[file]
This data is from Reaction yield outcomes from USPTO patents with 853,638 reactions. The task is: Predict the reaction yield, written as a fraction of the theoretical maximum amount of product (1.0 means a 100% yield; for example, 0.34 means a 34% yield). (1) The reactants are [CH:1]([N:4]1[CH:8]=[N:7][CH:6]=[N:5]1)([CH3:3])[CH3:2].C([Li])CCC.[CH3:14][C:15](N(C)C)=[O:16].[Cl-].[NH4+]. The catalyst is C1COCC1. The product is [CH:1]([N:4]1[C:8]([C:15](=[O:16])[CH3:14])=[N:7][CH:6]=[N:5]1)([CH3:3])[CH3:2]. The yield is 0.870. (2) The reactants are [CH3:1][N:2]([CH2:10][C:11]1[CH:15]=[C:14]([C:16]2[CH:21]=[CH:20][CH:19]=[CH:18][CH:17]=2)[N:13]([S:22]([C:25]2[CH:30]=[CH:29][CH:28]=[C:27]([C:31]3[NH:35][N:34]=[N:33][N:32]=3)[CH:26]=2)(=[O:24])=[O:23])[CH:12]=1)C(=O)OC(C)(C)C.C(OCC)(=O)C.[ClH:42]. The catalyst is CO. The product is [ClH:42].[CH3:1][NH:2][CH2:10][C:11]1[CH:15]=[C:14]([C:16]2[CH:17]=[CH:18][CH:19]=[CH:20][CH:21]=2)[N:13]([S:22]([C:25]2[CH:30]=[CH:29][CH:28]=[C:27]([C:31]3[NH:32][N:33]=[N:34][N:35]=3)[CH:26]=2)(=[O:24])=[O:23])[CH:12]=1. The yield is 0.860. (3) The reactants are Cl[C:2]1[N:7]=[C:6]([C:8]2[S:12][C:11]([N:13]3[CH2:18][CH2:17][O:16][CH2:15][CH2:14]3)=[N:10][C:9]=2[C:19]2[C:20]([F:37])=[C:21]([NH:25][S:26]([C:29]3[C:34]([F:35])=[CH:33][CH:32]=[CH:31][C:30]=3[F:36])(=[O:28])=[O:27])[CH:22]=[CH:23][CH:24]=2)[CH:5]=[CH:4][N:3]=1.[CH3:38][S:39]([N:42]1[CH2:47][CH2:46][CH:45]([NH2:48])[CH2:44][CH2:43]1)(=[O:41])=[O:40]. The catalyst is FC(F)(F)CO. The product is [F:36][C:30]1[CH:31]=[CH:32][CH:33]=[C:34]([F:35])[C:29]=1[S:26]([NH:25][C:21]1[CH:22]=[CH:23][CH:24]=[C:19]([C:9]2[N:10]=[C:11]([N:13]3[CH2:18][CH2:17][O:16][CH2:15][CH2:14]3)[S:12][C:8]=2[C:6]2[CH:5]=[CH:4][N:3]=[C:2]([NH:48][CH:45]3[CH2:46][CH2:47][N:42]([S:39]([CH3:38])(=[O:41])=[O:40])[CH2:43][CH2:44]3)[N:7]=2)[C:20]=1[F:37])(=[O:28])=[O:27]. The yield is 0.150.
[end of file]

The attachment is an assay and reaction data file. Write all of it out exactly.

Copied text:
This data is from Reaction yield outcomes from USPTO patents with 853,638 reactions. The task is: Predict the reaction yield, written as a fraction of the theoretical maximum amount of product (1.0 means a 100% yield; for example, 0.34 means a 34% yield). (1) The reactants are [CH:1]([N:4]1[CH:8]=[N:7][CH:6]=[N:5]1)([CH3:3])[CH3:2].C([Li])CCC.[CH3:14][C:15](N(C)C)=[O:16].[Cl-].[NH4+]. The catalyst is C1COCC1. The product is [CH:1]([N:4]1[C:8]([C:15](=[O:16])[CH3:14])=[N:7][CH:6]=[N:5]1)([CH3:3])[CH3:2]. The yield is 0.870. (2) The reactants are [CH3:1][N:2]([CH2:10][C:11]1[CH:15]=[C:14]([C:16]2[CH:21]=[CH:20][CH:19]=[CH:18][CH:17]=2)[N:13]([S:22]([C:25]2[CH:30]=[CH:29][CH:28]=[C:27]([C:31]3[NH:35][N:34]=[N:33][N:32]=3)[CH:26]=2)(=[O:24])=[O:23])[CH:12]=1)C(=O)OC(C)(C)C.C(OCC)(=O)C.[ClH:42]. The catalyst is CO. The product is [ClH:42].[CH3:1][NH:2][CH2:10][C:11]1[CH:15]=[C:14]([C:16]2[CH:17]=[CH:18][CH:19]=[CH:20][CH:21]=2)[N:13]([S:22]([C:25]2[CH:30]=[CH:29][CH:28]=[C:27]([C:31]3[NH:32][N:33]=[N:34][N:35]=3)[CH:26]=2)(=[O:24])=[O:23])[CH:12]=1. The yield is 0.860. (3) The reactants are Cl[C:2]1[N:7]=[C:6]([C:8]2[S:12][C:11]([N:13]3[CH2:18][CH2:17][O:16][CH2:15][CH2:14]3)=[N:10][C:9]=2[C:19]2[C:20]([F:37])=[C:21]([NH:25][S:26]([C:29]3[C:34]([F:35])=[CH:33][CH:32]=[CH:31][C:30]=3[F:36])(=[O:28])=[O:27])[CH:22]=[CH:23][CH:24]=2)[CH:5]=[CH:4][N:3]=1.[CH3:38][S:39]([N:42]1[CH2:47][CH2:46][CH:45]([NH2:48])[CH2:44][CH2:43]1)(=[O:41])=[O:40]. The catalyst is FC(F)(F)CO. The product is [F:36][C:30]1[CH:31]=[CH:32][CH:33]=[C:34]([F:35])[C:29]=1[S:26]([NH:25][C:21]1[CH:22]=[CH:23][CH:24]=[C:19]([C:9]2[N:10]=[C:11]([N:13]3[CH2:18][CH2:17][O:16][CH2:15][CH2:14]3)[S:12][C:8]=2[C:6]2[CH:5]=[CH:4][N:3]=[C:2]([NH:48][CH:45]3[CH2:46][CH2:47][N:42]([S:39]([CH3:38])(=[O:41])=[O:40])[CH2:43][CH2:44]3)[N:7]=2)[C:20]=1[F:37])(=[O:28])=[O:27]. The yield is 0.150.